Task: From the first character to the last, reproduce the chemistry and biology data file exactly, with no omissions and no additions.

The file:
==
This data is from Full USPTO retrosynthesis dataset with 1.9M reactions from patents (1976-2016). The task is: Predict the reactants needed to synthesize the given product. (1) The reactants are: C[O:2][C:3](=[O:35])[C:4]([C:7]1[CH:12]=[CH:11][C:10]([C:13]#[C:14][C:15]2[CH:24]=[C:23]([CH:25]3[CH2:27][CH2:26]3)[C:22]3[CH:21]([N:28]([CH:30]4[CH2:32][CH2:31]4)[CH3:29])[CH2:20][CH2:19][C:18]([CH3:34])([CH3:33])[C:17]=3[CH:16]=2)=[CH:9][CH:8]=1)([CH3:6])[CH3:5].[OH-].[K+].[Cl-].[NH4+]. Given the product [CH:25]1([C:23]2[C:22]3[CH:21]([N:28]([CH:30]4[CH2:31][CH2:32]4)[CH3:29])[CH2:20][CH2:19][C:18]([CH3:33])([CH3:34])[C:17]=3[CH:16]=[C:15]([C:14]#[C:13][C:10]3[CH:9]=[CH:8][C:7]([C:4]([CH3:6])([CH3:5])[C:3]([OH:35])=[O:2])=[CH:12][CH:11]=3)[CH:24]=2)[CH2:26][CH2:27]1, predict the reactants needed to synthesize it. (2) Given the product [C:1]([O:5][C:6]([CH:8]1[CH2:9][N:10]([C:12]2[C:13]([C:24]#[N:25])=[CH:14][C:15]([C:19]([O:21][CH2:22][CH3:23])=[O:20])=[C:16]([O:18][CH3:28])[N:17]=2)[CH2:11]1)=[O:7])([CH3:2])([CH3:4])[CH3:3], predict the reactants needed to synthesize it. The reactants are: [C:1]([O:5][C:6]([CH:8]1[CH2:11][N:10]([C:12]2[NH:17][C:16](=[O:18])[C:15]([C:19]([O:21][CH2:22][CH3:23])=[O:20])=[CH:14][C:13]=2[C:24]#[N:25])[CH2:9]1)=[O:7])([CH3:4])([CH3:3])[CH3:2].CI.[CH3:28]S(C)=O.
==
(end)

This data is from Full USPTO retrosynthesis dataset with 1.9M reactions from patents (1976-2016). The task is: Predict the reactants needed to synthesize the given product. (1) The reactants are: C[O:2][C:3](=[O:35])[C:4]([C:7]1[CH:12]=[CH:11][C:10]([C:13]#[C:14][C:15]2[CH:24]=[C:23]([CH:25]3[CH2:27][CH2:26]3)[C:22]3[CH:21]([N:28]([CH:30]4[CH2:32][CH2:31]4)[CH3:29])[CH2:20][CH2:19][C:18]([CH3:34])([CH3:33])[C:17]=3[CH:16]=2)=[CH:9][CH:8]=1)([CH3:6])[CH3:5].[OH-].[K+].[Cl-].[NH4+]. Given the product [CH:25]1([C:23]2[C:22]3[CH:21]([N:28]([CH:30]4[CH2:31][CH2:32]4)[CH3:29])[CH2:20][CH2:19][C:18]([CH3:33])([CH3:34])[C:17]=3[CH:16]=[C:15]([C:14]#[C:13][C:10]3[CH:9]=[CH:8][C:7]([C:4]([CH3:6])([CH3:5])[C:3]([OH:35])=[O:2])=[CH:12][CH:11]=3)[CH:24]=2)[CH2:26][CH2:27]1, predict the reactants needed to synthesize it. (2) Given the product [C:1]([O:5][C:6]([CH:8]1[CH2:9][N:10]([C:12]2[C:13]([C:24]#[N:25])=[CH:14][C:15]([C:19]([O:21][CH2:22][CH3:23])=[O:20])=[C:16]([O:18][CH3:28])[N:17]=2)[CH2:11]1)=[O:7])([CH3:2])([CH3:4])[CH3:3], predict the reactants needed to synthesize it. The reactants are: [C:1]([O:5][C:6]([CH:8]1[CH2:11][N:10]([C:12]2[NH:17][C:16](=[O:18])[C:15]([C:19]([O:21][CH2:22][CH3:23])=[O:20])=[CH:14][C:13]=2[C:24]#[N:25])[CH2:9]1)=[O:7])([CH3:4])([CH3:3])[CH3:2].CI.[CH3:28]S(C)=O.